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Crime Against Nature

Ratings:
Length: 146 pages1 hour

Summary

Minnie Bruce Pratt’s Crime Against Nature was the 1989 Lamont Poetry Selection from the Academy of American Poets, which recognizes a poet’s second collection of poetry. Crime Against Nature has been long out of print, until now. This new edition includes an introduction by Julie R. Enszer, a new afterword by Pratt, a reprint of Pratt’s speech at the Lamont award ceremony, photographs of Pratt and her family, and a bibliography.

"In spare and forceful language Minnie Bruce Pratt tells a moving story of loss and recuperation, discovering linkages between her own disenfranchisement and the condition of other minorities. She makes it plain, in this masterful sequence of poems, that the real crime against nature is violence and oppression.--From the Judges' Statement, Lamont Poetry Prize 1989, CRIME AGAINST NATURE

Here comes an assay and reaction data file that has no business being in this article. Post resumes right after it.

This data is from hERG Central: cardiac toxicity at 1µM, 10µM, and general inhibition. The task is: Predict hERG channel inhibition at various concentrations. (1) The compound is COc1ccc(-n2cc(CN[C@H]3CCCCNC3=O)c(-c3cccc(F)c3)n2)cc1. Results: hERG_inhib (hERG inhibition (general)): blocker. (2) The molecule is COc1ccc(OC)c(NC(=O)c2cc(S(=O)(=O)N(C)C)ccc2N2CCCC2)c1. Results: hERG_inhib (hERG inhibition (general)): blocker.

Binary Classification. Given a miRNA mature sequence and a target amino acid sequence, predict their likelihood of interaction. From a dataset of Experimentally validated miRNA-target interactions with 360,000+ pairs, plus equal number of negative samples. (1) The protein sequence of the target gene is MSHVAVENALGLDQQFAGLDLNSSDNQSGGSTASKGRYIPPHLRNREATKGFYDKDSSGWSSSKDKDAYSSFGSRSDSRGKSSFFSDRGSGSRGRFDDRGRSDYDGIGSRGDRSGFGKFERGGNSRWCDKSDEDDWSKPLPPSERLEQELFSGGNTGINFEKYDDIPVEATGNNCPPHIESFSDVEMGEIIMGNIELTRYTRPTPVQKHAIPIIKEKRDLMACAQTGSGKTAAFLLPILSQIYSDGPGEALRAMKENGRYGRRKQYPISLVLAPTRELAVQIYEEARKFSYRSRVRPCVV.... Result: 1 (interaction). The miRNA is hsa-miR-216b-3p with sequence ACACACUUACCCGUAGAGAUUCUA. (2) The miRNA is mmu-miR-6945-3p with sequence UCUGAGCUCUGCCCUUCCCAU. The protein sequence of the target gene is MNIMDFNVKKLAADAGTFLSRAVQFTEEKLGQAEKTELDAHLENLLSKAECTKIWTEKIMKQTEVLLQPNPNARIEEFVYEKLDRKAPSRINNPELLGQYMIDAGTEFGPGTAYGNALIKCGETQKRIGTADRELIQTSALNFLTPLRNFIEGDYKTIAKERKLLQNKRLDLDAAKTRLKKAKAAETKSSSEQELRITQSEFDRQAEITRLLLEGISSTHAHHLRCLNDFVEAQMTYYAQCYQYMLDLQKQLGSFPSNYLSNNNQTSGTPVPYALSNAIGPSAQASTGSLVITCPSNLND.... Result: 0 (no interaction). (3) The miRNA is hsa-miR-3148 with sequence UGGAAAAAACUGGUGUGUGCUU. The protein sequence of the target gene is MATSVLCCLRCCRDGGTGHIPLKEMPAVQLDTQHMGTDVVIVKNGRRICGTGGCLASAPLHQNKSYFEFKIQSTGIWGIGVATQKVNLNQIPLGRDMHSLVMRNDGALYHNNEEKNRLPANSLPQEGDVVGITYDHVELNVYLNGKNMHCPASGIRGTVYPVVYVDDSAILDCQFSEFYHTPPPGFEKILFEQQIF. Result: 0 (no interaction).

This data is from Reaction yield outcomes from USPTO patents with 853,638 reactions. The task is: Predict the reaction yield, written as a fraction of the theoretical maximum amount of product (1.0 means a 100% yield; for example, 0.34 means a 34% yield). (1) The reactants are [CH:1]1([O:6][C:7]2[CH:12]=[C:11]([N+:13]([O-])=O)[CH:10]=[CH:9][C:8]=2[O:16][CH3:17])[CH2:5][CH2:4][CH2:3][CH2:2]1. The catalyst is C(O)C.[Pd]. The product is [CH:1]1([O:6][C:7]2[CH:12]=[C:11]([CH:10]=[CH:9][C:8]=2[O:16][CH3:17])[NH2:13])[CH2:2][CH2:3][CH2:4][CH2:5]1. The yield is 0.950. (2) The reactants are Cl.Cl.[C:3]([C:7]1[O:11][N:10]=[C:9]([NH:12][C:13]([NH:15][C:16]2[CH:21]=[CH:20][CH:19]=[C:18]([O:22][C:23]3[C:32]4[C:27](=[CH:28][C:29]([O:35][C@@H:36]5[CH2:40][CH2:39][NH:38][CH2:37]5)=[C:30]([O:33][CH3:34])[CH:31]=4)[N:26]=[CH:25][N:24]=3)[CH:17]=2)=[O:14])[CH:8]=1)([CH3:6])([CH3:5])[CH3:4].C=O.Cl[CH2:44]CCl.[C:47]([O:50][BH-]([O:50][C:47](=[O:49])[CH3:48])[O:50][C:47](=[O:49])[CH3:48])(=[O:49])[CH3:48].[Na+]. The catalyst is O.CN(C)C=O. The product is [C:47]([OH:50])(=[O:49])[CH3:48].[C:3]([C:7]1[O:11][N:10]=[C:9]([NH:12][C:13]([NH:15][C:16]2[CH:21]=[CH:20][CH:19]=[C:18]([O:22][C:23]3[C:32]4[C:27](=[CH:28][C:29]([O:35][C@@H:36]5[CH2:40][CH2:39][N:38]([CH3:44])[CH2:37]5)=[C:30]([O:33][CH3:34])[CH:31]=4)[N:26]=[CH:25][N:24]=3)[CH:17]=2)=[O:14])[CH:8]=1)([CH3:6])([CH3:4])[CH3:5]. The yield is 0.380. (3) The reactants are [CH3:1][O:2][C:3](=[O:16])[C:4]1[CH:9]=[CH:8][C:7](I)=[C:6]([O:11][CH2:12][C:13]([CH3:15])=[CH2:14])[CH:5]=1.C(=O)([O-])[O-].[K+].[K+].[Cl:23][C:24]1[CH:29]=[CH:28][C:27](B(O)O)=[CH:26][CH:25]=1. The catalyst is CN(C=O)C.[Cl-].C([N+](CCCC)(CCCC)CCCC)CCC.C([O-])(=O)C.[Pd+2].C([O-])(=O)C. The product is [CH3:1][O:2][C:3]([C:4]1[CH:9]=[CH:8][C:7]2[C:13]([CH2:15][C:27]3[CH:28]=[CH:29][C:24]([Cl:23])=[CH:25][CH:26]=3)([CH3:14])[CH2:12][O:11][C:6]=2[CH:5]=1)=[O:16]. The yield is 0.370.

"Minnie Bruce Pratt's CRIME AGAINST NATURE is, for a number of reasons, a work at the poetic crossroads. It extends the subject of love poetry; it extends the subject of feminist and lesbian poetry; it looks in several directions through the lens of a strong, sensuous poetics, through that fusion of experience with imagination that is the core of poetry, and through cadences founded in the music of speech, tightened and drawn to an individual pitch."--Adrienne Rich

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